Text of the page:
This imagery of the pillar is something the people of Philadelphia would have understood clearly. Often the only components of a building standing after an earthquake are the pillars. Jesus is saying here that after enduring such hardship so faithfully, the church in Philadelphia will abide permanently with God. Never again will they leave it. This passage is of particular interest to me. It suggests the possibility that humans come and go, in and out of God’s presence (reincarnation) and that in this case, the Philadelphians will stay with God.
The lecturer did a great job summing up the moral of the Philadelphia story. She said that following the teachings of Jesus will not take away our struggles, but they will empower us to endure. This is consistent with that famous Epictetus quote; It’s not what happens to you, but how you react to it that matters. Adversity is an opportunity for personal growth and is what teaches us to be hopeful.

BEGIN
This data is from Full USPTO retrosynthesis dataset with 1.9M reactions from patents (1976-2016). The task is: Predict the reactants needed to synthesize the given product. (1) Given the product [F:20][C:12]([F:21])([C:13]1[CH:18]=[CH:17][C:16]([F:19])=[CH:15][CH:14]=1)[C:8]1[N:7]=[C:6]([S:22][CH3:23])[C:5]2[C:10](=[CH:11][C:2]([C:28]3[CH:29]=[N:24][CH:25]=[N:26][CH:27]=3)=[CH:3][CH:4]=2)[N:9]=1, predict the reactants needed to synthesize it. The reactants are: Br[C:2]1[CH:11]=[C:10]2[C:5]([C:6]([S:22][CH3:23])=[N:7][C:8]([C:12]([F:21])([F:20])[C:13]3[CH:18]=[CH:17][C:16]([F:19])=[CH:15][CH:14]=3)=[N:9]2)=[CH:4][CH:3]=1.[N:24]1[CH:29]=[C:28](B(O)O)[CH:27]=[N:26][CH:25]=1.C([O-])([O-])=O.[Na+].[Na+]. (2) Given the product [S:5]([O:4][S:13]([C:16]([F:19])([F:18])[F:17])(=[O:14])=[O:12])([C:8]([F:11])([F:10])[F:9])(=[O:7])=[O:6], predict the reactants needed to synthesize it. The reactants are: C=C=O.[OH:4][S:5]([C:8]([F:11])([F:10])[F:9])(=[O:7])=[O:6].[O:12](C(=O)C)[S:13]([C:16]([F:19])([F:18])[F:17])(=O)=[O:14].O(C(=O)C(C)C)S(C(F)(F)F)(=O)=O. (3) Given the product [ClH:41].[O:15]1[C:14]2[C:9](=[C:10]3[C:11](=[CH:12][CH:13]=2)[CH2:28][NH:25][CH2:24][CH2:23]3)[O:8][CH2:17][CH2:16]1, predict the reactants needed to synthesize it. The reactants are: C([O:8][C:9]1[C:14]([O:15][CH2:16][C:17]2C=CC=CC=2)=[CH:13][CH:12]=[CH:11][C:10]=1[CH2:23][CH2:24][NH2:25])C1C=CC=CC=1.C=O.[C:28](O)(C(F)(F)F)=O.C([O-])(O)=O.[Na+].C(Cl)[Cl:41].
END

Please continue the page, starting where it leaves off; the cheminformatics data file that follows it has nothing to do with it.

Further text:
The church in Laodicea, on the other hand, was failing miserably. In contrast, the class notes describe a wealthy city with a strong economy driven by the production of luxurious black wool and Phrygian powder (medicine for eye and ear ailments), banking, and a medical school. The citizens of Laodicea were also impacted by earthquake, but their self-sufficiency secured a quick recovery. Water, however, was a consistent problem; both cool and hot water traveled extremely long distances via aqueduct increasing and decreasing temperature respectively, degrading its quality. This background information is useful in understanding the imagery in Revelation 3:14-22.
I know your deeds, that you are neither cold nor hot. I wish you were either one or the other! So, because you are lukewarm-neither hot nor cold- I am about to spit you out of my mouth. Revelation 3:15-16